Most of us can wrap our minds around the Ten Commandments (as found in Exodus 20), but the other 611 commands are not always so meaningful. (By Jewish count, there are 613 commands. The people heard God speak the first two of the Ten, so those are traditionally added to the 611. That means the total, including all the Ten, is 621 commands.)
In verse 19, we read, as an example:
“’Keep my decrees.
“‘Do not mate different kinds of animals.
“‘Do not plant your field with two kinds of seed.
“‘Do not wear clothing woven of two kinds of material. NIV
You may notice that we Americans have violated all three of these commands, so what was God trying to say? Basically, God is saying that there are some natural boundaries in the world and I want you to stick to them. I want you to show respect for my creation and thus, respect for me.
Later, God commanded that the priests of the Tabernacle and Temple wear robes woven of linen and wool, violating verse 19. He also commanded that every man wear a prayer shawl with four zit-zits (tassels) made of two materials. Here, God is saying that the commands are different when they deal with what is Holy.
While I’m on the subject of God’s commands, let’s look at the word some people love: abomination. It is sprinkled throughout the King James translation but is not so common in more modern translations.
There are actually seven Hebrew words that have been translated as abomination. They each have a somewhat different meaning: a moral stench, unclean, disgusting idol, to pollute, a filthy idolatrous object, something disgusting, and detestable. Apparently, the KJV translators preferred to use one (Elizabethan) English word for most of the meanings.
The first use was in Genesis 43:32 stating that it was an abomination (disgusting) to the Egyptians to eat with the Hebrews. The first use in Leviticus is 7:18 regarding the eating of meat sacrificed. The second use is in 11:10 saying that the eating of any animal from the waters that does not have both fins and scales is an abomination; so, no more catfish, shrimp, crabs, and crawdads.
Many Christians like to pick and choose from the 621 commands of God, arguing that they were important 4,000 years ago, but are no longer necessary. The problem is: which ones are no longer necessary? Has God said, “Throw out these, but keep those?”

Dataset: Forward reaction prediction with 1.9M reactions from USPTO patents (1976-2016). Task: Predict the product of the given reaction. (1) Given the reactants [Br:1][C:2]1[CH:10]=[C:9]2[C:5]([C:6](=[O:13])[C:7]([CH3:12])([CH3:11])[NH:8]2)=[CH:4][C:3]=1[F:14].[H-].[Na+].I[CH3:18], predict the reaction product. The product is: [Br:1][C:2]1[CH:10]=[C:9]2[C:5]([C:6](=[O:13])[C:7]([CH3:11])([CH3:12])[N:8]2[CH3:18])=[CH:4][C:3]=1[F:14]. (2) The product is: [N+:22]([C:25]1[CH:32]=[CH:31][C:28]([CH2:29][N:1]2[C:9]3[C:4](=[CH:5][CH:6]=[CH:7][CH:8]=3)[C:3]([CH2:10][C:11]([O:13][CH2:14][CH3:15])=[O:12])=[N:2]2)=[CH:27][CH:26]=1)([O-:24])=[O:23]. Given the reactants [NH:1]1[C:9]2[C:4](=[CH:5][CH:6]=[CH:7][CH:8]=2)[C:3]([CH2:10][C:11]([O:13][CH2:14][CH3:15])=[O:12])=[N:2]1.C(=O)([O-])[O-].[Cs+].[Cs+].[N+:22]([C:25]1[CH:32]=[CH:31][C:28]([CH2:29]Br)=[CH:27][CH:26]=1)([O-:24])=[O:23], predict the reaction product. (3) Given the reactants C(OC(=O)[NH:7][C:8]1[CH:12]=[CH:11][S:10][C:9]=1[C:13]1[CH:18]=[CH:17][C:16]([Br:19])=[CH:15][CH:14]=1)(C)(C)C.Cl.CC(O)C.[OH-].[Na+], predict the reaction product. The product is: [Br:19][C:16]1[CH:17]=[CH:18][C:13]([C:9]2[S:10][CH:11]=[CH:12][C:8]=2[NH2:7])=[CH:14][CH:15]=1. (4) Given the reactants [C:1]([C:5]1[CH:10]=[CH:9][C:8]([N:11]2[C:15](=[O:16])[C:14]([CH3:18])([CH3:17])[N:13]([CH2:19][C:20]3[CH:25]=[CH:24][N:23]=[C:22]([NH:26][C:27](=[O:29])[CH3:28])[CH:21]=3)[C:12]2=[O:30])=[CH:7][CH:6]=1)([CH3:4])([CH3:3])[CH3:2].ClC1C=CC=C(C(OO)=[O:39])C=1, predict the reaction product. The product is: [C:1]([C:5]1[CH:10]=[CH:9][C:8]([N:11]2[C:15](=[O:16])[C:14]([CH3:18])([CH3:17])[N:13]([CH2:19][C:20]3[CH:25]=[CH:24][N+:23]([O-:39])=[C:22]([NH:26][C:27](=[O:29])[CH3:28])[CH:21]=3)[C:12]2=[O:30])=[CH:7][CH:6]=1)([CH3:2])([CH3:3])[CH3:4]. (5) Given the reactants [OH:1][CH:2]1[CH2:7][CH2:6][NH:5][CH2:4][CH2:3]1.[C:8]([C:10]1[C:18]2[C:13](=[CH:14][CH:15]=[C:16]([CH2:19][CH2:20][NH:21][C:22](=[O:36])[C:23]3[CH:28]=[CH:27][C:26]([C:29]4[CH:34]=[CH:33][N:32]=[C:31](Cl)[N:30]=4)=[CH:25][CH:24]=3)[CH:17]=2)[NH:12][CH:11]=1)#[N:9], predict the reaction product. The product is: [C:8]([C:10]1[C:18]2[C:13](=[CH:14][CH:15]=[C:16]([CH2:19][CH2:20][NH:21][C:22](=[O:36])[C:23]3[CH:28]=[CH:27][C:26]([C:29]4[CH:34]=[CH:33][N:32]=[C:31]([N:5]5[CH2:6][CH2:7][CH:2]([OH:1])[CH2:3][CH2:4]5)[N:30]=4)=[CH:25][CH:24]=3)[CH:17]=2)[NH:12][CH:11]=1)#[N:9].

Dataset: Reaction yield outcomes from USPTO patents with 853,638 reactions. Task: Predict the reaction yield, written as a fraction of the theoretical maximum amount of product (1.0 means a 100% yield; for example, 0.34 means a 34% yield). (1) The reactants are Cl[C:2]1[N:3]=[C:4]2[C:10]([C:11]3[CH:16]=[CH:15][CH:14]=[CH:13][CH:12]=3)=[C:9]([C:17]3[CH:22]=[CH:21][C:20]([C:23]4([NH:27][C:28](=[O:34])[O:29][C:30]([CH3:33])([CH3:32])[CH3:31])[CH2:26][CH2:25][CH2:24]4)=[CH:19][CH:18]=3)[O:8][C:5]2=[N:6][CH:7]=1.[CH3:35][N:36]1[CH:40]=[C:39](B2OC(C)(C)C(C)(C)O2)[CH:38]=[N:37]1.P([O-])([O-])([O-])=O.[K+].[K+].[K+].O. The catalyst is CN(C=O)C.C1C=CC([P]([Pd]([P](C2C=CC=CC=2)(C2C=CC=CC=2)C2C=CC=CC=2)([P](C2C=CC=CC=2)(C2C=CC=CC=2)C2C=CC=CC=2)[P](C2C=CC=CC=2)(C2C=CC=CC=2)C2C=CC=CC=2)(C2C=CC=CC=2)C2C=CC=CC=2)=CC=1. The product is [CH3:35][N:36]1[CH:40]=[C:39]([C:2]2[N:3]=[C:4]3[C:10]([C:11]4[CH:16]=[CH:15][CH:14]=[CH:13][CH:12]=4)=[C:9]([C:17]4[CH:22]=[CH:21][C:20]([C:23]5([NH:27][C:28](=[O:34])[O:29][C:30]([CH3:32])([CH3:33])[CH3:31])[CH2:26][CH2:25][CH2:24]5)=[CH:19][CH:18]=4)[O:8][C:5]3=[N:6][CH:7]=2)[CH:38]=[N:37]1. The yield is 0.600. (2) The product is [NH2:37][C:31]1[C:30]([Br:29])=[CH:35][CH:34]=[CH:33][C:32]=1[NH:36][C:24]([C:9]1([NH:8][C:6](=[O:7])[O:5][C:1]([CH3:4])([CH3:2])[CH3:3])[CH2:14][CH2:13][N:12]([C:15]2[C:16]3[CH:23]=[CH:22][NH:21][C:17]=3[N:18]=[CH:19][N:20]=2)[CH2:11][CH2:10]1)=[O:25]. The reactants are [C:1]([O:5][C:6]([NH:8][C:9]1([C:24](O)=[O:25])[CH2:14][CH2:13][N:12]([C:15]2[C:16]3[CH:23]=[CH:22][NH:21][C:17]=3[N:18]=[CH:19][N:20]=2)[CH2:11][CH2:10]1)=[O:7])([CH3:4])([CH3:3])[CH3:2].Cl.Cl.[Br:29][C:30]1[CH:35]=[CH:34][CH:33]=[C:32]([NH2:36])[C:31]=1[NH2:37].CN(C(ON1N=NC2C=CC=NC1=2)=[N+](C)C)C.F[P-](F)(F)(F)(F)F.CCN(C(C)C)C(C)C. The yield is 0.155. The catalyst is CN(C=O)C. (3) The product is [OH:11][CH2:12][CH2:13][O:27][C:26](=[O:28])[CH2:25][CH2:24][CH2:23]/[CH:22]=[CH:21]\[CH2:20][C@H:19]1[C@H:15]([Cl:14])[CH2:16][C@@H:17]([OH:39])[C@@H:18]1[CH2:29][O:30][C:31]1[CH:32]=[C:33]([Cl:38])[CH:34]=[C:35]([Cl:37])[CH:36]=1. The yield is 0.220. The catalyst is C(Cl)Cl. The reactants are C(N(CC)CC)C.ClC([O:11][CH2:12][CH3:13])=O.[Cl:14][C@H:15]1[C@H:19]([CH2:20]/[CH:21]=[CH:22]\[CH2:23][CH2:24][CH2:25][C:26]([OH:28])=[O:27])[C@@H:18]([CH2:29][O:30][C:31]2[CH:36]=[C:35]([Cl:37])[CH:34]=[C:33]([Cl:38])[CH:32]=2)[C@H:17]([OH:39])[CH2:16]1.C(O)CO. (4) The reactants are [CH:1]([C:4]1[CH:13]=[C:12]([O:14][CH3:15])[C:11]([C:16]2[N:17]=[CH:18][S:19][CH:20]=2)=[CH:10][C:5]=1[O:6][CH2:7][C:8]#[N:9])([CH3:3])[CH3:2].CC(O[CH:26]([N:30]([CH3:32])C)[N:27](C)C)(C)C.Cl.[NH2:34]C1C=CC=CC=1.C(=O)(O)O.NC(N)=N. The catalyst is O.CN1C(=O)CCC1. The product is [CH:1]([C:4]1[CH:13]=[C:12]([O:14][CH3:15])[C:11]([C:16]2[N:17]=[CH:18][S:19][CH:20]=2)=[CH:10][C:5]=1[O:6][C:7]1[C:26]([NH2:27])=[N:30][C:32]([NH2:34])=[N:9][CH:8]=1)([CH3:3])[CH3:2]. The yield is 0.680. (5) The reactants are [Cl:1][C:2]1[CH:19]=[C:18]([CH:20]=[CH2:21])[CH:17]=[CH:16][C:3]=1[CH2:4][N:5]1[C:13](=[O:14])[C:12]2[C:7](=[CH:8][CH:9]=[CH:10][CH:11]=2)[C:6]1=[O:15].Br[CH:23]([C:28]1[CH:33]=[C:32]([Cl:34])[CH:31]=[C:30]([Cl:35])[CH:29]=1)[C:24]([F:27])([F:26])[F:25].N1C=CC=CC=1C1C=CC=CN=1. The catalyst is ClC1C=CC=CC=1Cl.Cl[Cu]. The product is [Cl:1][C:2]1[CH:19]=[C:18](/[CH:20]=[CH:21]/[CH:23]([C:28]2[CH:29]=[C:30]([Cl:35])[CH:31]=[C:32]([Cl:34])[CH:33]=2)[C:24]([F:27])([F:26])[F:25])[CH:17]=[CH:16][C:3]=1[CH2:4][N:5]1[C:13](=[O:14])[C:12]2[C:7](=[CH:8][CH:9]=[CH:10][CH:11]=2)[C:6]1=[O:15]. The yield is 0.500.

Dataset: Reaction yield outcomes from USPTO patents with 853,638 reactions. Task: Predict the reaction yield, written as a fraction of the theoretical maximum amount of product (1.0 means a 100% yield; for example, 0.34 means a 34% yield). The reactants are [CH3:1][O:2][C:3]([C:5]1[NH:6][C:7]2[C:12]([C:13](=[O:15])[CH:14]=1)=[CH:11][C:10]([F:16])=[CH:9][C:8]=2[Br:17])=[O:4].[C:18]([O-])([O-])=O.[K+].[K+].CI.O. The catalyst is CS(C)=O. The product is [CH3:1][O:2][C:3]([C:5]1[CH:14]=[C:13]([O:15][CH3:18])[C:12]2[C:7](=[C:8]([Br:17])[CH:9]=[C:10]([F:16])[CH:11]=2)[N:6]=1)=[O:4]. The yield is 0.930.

When the Pharisees heard that he had silenced the Sadducees they came up to him in a body, and one of them, an expert in the Law, put this test-question: “Master, what are we to consider the Law’s greatest commandment?” Phillips
Notice that the question came from an expert, a supreme court justice. Also, notice that the question assumes that some of the 621 rules are more important than others. The Pharisees were about the only people who tried to follow all of them. Most people avoided killing people and eating catfish.
Jesus may have been thinking, “This test is too easy.”
Jesus answered him, “‘You shall love the Lord your God with all your heart, with all your soul, and with all your mind’. This is the first and great commandment. And there is a second like it: ‘You shall love your neighbour as yourself’. The whole of the Law and the Prophets depends on these two commandments.” Phillips
The first quote comes from Deuteronomy 6:5 and the second from Leviticus 19:18b. Do not make the mistake of assuming he surprised the Pharisees with this answer. The two verses were linked together and quoted daily by most devout Jews of the day, and still today.
That is the Gospel of God.
How does it work in practice? If you invite 20 people to dinner, be sure to ask each if they like shrimp before you serve it. If in doubt, serve chicken.
Read my comments on these NT readings here.
Be righteous and do good.